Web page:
EURORADIO enhances public service radio through the exchange of music, professional networking and the promotion of digital and hybrid radio – to ensure radio remains a key protagonist in a multimedia world.

 

The EUROVISION/EURORADIO satellite and fibre network is the largest and most reliable in the world directly plugged in to public service media everywhere.

 

web: www.ebu.ch - twitter: @EBU_Eurovision  @Euroradio_EBU

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PRISM scoop: triumph of the blogger as journalist

The Guardian and blogger Glenn Greenwald shocked the U.S. and much of the world with their stories about government surveillance, scoops that may have come about in part due to their outsider status in U.S.

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Manning, Assange and Deep Throat

Manning, Assange and Deep Throat | The Journalist | Scoop.it

Former NOS Editor-in-chief Hans Laroes shares some thoughts on Bradley Manning, Wikileaks and why the Watergate Deep Throat wouldn't get very far today.

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To sting or not to sting?

To sting or not to sting? | The Journalist | Scoop.it

The line that editors walk between legitimate investigation and entrapment can sometimes be a fine one, says The Guardian's Roy Greenslade.

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The beauty of misinformation

Data visualisation creates powerful, elegant images from complex data. It’s like good prose: a pleasure to experience and a force for good in the right hands, but also seductive and potentially deceptive. Because we have less experience of data visualisation than of rhetoric, we are naive, and allow ourselves to be dazzled.

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The value of 'citizen reporting'

The value of 'citizen reporting' | The Journalist | Scoop.it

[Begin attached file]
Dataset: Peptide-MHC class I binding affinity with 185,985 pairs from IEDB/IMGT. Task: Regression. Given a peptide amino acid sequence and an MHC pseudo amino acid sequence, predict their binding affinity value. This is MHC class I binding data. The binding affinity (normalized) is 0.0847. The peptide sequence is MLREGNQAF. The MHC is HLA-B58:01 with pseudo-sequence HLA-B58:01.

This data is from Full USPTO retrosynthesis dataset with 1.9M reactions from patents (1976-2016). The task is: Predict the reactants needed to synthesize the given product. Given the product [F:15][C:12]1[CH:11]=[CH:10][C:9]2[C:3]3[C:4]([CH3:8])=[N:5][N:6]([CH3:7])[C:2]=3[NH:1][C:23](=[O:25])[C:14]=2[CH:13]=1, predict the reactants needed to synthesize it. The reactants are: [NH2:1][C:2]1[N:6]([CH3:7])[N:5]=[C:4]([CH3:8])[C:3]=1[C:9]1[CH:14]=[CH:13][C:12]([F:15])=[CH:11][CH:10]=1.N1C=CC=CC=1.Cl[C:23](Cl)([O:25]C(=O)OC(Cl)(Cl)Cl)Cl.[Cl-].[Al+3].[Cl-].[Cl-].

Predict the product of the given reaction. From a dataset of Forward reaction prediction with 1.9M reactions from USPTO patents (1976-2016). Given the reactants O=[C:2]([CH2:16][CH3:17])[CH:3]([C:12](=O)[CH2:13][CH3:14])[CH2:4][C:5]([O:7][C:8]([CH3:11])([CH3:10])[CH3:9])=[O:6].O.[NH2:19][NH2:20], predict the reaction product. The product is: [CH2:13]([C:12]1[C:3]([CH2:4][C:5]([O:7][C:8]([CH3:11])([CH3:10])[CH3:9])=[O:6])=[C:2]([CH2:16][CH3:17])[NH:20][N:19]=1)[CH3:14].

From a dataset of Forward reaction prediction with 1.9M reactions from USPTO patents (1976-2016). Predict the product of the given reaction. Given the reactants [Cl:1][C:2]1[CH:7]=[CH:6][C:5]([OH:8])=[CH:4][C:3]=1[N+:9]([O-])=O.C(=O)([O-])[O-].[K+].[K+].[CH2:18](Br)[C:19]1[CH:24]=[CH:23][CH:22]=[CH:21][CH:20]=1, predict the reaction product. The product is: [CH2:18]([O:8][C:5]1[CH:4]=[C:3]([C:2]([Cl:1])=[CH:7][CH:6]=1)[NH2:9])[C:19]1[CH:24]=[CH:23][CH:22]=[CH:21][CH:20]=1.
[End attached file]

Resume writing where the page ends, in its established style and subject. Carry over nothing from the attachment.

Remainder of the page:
After the brutal murder of Lee Rigby, a British soldier, in London on May 22nd, many viewers watched a video of one of his suspected killers, with bloodstained hands and a meat cleaver, addressing onlookers. The video was broadcast first on ITV News, a British network, which dozens of media firms then credited. But that video was not a piece of professional journalism. It was shot on a BlackBerry by a man on his way to a job interview. Shortly after the killing, ITV sent journalists and producers to the scene. The man shared his video but asked to remain anonymous.
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radiomike's comment, June 1, 2013 8:45 AM
The Economist looks at the complementary skills of citizen and professional journalists
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When is it right to show violent images?

When is it right to show violent images? | The Journalist | Scoop.it

What are the ethical responsibilities of public service journalists covering events as dramatic and disturbing as the recent attack in the London suburb of Woolwich, in which a man was hacked to death? ITV’s decision to broadcast pictures of one of the attackers with his hands apparently covered in blood has provoked a fierce debate.

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Should speaking to journalists 'off the record' guarantee anonymity?

Why should we believe claims made in The Times and the Daily Telegraph that a senior Tory referred to the party's activists as "mad, swivel-eyed loons"? Because, frankly, it stretches credulity to think that two reporters from competing titles would concoct a fake story based on such a specific quote.

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The blurred line between journalists and citizens

The blurred line between journalists and citizens | The Journalist | Scoop.it

The fact that it is more difficult than ever to decide who qualifies as a “journalist” may make for a confusing media landscape, and it may trouble some professional journalists and media outlets, but in the long run we are better off.

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More vital than ever to invest in trustworthy media

Think of the big things that happen in the world and how you know about them. Stockholm riots, National Security Agency surveillance, the Syrian war. Then think about three small things you need to know: football club fixtures, kids exam results, a good restaurant to eat tonight. It's clear that there's huge demand for media that gives us useful, timely, reliable and important news, data and opinion. So why is there a crisis for those whose job it is to deliver it?

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An ethical code for opinion journalism

An ethical code for opinion journalism | The Journalist | Scoop.it

The Pew Research Center’s recent report, The State of the News Media 2013, documents what we all have observed — more news chattering and less news gathering.

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All journalism is advocacy